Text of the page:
Learn To STOP Curve Fitting!
Download this free guide on how to stop curve fitting. Following these four simple steps can improve your trading dramatically!
– Michael Harris, Price Action Lab Blog
Shortly after my post on Kelly maximization I received a number of emails from traders who are developing systems but are, understandably so in my opinion, a bit confused about which performance criterion or criteria to use when evaluating them. I understand why those traders are confused, or to be more exact, what or who has confused them and why.
The most important criterion to use when measuring the performance of a trading strategy is its success rate, a.k.a. win rate. A year ago, in the post “What Every Trader Should Know About the Win Rate, Profit Factor and Payoff Ratio“, I mentioned a formula I derived 20 years ago that first appeared in a book of mine published in 2000 and in a few papers in popular magazines. The formula describes the relationship between the win rate, payoff ratio and profit factor:
w = pf/(pf+r) (1)
where w is the win ratio, expressed as the ratio of the number of winning trades to the total number of trades, pf is the profit factor calculated as the sum of winning trades divided by the sum of losing trades and r is the ratio of average winning trade to average losing trade, also known as the payoff ratio.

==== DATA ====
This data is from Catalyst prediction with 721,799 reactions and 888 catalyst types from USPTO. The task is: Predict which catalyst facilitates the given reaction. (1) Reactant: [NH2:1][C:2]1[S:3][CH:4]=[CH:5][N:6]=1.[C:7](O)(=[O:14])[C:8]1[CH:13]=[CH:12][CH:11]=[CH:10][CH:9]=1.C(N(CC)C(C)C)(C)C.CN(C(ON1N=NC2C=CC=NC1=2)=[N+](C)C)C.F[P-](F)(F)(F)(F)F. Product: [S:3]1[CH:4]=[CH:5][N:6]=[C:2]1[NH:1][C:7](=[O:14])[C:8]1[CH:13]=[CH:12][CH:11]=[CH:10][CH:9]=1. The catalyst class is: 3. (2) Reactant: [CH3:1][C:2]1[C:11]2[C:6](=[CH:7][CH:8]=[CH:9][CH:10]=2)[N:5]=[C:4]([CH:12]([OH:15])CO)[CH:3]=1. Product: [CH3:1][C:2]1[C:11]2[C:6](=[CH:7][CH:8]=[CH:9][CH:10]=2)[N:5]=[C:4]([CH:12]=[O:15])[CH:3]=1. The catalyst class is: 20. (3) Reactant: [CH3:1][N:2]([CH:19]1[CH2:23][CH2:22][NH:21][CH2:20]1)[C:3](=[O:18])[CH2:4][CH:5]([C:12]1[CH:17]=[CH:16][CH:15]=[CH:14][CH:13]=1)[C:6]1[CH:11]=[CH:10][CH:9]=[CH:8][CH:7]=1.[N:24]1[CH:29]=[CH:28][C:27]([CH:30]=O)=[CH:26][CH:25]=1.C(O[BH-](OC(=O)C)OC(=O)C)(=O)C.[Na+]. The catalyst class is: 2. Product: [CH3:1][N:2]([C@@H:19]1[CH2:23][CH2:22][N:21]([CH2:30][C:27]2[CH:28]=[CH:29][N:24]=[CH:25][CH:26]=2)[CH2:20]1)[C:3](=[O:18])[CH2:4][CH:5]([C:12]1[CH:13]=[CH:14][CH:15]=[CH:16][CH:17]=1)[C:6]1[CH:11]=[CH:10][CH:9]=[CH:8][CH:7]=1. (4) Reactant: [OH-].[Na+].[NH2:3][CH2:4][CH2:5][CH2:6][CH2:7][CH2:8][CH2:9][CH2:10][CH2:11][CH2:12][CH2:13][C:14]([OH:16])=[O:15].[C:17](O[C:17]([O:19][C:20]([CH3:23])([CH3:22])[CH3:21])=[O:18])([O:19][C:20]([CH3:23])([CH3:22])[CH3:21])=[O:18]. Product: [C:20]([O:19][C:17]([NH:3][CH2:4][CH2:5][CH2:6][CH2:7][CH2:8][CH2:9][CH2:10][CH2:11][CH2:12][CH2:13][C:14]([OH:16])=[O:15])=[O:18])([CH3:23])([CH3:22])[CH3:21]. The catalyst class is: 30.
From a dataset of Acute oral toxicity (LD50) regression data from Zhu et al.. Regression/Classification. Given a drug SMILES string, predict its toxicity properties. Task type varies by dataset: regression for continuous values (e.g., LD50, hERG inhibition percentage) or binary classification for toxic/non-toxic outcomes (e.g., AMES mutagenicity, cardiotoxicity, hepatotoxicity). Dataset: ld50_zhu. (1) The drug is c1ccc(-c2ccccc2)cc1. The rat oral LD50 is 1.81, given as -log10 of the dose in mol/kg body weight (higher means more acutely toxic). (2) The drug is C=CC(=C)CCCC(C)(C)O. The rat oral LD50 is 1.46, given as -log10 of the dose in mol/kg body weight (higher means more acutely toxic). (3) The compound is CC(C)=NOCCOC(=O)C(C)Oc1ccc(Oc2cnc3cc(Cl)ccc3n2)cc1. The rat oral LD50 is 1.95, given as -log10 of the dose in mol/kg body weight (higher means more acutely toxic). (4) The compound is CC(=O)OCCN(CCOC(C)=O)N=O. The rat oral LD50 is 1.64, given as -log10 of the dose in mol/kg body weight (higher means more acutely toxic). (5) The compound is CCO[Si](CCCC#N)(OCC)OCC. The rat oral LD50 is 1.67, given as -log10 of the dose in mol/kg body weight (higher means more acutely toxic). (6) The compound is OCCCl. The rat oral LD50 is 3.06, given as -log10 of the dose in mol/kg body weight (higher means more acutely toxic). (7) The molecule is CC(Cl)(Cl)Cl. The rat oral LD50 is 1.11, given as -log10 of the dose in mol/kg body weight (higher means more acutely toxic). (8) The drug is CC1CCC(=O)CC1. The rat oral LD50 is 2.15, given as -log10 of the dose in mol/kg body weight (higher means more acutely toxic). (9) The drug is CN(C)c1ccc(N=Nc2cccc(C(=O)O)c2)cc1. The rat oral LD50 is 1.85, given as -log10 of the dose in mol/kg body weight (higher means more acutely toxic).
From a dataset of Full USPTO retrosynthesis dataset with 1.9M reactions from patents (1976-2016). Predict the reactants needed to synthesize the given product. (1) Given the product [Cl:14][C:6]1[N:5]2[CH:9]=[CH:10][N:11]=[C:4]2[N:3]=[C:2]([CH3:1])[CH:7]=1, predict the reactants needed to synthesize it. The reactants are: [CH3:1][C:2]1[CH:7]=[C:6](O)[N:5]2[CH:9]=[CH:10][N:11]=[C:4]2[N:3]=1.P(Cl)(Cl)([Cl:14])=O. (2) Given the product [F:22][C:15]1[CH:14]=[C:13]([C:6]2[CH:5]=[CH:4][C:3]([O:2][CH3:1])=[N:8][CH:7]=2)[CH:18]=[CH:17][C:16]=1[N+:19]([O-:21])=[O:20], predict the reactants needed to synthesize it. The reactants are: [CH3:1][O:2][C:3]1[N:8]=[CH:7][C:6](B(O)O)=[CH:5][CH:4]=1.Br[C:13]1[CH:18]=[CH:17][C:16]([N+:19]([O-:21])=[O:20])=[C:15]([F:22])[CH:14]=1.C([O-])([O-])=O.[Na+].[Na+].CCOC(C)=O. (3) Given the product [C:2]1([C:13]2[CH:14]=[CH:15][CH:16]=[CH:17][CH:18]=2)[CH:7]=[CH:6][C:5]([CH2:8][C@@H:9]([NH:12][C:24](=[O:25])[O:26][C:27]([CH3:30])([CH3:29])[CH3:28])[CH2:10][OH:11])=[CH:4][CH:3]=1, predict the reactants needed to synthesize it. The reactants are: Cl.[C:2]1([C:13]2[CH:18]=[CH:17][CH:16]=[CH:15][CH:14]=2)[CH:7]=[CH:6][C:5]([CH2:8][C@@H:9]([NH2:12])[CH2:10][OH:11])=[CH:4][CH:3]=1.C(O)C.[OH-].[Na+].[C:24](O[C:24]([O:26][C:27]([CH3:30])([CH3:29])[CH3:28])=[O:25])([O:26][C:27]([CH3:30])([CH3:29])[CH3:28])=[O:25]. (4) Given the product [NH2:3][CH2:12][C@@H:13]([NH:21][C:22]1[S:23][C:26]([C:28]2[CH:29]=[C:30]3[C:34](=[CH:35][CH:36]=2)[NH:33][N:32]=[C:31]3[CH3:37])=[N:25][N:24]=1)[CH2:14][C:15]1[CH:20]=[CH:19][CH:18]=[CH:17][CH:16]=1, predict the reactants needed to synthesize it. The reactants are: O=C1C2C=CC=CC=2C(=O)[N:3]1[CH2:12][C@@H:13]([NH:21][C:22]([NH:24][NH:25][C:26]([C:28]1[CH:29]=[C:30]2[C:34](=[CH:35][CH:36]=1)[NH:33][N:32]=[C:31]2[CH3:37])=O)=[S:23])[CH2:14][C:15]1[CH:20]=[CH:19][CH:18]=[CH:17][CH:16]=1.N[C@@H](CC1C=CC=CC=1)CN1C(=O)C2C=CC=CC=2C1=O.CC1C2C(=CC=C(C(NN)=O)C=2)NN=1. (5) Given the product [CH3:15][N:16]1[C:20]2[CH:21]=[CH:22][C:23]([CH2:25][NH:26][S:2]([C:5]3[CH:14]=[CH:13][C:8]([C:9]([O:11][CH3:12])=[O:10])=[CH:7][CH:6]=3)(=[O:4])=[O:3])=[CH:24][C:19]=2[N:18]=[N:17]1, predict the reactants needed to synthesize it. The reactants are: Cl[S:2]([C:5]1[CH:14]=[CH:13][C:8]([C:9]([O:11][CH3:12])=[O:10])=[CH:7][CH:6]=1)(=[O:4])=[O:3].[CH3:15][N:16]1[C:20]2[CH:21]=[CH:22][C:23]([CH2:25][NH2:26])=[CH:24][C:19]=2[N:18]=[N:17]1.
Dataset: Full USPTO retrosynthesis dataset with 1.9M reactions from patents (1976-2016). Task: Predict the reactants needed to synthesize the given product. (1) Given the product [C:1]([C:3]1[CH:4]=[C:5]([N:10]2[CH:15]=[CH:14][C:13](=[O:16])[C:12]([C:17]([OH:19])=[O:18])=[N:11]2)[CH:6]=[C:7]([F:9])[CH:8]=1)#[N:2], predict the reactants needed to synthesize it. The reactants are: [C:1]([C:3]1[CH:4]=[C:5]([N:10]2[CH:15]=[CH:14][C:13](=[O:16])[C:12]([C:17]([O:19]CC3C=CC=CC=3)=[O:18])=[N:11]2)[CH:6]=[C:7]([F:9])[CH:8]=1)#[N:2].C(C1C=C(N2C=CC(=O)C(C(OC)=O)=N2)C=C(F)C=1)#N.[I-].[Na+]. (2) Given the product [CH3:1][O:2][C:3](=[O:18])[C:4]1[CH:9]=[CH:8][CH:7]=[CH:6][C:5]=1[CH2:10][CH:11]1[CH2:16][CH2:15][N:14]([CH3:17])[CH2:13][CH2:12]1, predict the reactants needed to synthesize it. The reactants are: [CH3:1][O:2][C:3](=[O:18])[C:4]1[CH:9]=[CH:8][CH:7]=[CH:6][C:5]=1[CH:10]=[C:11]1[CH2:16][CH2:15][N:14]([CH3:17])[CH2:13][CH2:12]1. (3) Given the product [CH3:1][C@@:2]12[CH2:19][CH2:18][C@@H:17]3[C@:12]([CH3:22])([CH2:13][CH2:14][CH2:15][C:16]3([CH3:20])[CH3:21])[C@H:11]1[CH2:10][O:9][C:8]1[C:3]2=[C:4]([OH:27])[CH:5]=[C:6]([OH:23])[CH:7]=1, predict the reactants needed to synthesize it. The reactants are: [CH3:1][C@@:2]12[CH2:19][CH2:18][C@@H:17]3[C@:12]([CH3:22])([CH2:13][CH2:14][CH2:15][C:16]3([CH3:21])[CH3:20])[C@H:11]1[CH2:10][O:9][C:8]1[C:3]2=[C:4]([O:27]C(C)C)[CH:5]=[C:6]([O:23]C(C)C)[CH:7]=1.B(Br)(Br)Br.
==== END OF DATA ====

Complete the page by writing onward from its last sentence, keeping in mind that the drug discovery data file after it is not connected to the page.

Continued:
Now, a frequent argument is that the win rate can be low, such as, for example, 30%, but the ratio r can be high enough so that the resulting profit factor is greater than 1, i.e., a profitable strategy. The formula for the profit factor can be derived from equation (1):
pf = w x r /(1-w) (2)
We can see from equation (2) that if w =0.4 and r = 1.5, then pf = 1.0. Thus, if r is kept above 1.5, then the strategy will be profitable. Then the argument is that r is maybe more important than w, and strategies should be developed for maximum r. For example, trend-following strategies have usually low w but high r.
I will try to shed some light on these issues; Trend-following strategies need to have high r but there is no guarantee for it. It is not up to strategy to decide what value of r it will have as that depends on market conditions. If the market moves sideways, then trend-following generates a profit factor less than 1. This was the case during 2011 with most trend-following funds. The ratio r is not something that can be controlled by the trader. If you rely on hopes then you can measure performance based on the ratio r. But if you rely on skill, then you measure performance based on win rate and for maximum achievable ratio r.
Why do most traders and system developers prefer to use metrics such as net profit, Sharpe ratio, payoff ratio, profit factor, max drawdown, etc., when developing systems instead of the straightforward win rate?